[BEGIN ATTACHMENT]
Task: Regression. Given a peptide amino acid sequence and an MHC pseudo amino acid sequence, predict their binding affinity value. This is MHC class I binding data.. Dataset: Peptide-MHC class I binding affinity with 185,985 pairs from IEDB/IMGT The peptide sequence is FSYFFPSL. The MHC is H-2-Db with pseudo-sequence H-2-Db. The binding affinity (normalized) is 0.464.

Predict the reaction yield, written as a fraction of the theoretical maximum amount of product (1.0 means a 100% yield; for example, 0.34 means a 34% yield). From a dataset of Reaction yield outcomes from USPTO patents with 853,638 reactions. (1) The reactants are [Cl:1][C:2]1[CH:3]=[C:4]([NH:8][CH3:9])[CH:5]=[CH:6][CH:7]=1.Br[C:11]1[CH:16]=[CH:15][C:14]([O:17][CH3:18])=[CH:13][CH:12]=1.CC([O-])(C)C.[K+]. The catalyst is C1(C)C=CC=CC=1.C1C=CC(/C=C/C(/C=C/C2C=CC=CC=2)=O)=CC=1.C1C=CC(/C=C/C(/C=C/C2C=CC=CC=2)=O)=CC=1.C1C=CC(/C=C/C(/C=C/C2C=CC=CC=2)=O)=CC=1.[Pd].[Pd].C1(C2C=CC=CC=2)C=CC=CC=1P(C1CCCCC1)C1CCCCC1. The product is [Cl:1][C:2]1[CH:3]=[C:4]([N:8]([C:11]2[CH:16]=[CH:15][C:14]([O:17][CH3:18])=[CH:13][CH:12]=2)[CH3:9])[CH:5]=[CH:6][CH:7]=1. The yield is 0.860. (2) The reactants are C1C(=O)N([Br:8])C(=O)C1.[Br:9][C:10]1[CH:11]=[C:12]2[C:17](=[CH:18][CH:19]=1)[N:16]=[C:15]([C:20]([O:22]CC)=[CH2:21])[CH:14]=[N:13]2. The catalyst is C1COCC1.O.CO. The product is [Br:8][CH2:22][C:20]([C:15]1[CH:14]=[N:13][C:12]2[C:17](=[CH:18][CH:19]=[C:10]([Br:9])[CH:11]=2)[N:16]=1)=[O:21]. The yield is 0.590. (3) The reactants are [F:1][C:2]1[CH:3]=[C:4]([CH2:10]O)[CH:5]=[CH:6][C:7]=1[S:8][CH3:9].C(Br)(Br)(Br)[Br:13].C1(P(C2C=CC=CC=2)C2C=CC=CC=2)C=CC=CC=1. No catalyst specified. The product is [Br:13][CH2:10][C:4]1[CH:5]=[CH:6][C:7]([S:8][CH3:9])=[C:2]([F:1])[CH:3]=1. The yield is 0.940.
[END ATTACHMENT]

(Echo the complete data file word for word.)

Task: Regression. Given a peptide amino acid sequence and an MHC pseudo amino acid sequence, predict their binding affinity value. This is MHC class I binding data.. Dataset: Peptide-MHC class I binding affinity with 185,985 pairs from IEDB/IMGT The peptide sequence is FSYFFPSL. The MHC is H-2-Db with pseudo-sequence H-2-Db. The binding affinity (normalized) is 0.464.

Predict the reaction yield, written as a fraction of the theoretical maximum amount of product (1.0 means a 100% yield; for example, 0.34 means a 34% yield). From a dataset of Reaction yield outcomes from USPTO patents with 853,638 reactions. (1) The reactants are [Cl:1][C:2]1[CH:3]=[C:4]([NH:8][CH3:9])[CH:5]=[CH:6][CH:7]=1.Br[C:11]1[CH:16]=[CH:15][C:14]([O:17][CH3:18])=[CH:13][CH:12]=1.CC([O-])(C)C.[K+]. The catalyst is C1(C)C=CC=CC=1.C1C=CC(/C=C/C(/C=C/C2C=CC=CC=2)=O)=CC=1.C1C=CC(/C=C/C(/C=C/C2C=CC=CC=2)=O)=CC=1.C1C=CC(/C=C/C(/C=C/C2C=CC=CC=2)=O)=CC=1.[Pd].[Pd].C1(C2C=CC=CC=2)C=CC=CC=1P(C1CCCCC1)C1CCCCC1. The product is [Cl:1][C:2]1[CH:3]=[C:4]([N:8]([C:11]2[CH:16]=[CH:15][C:14]([O:17][CH3:18])=[CH:13][CH:12]=2)[CH3:9])[CH:5]=[CH:6][CH:7]=1. The yield is 0.860. (2) The reactants are C1C(=O)N([Br:8])C(=O)C1.[Br:9][C:10]1[CH:11]=[C:12]2[C:17](=[CH:18][CH:19]=1)[N:16]=[C:15]([C:20]([O:22]CC)=[CH2:21])[CH:14]=[N:13]2. The catalyst is C1COCC1.O.CO. The product is [Br:8][CH2:22][C:20]([C:15]1[CH:14]=[N:13][C:12]2[C:17](=[CH:18][CH:19]=[C:10]([Br:9])[CH:11]=2)[N:16]=1)=[O:21]. The yield is 0.590. (3) The reactants are [F:1][C:2]1[CH:3]=[C:4]([CH2:10]O)[CH:5]=[CH:6][C:7]=1[S:8][CH3:9].C(Br)(Br)(Br)[Br:13].C1(P(C2C=CC=CC=2)C2C=CC=CC=2)C=CC=CC=1. No catalyst specified. The product is [Br:13][CH2:10][C:4]1[CH:5]=[CH:6][C:7]([S:8][CH3:9])=[C:2]([F:1])[CH:3]=1. The yield is 0.940.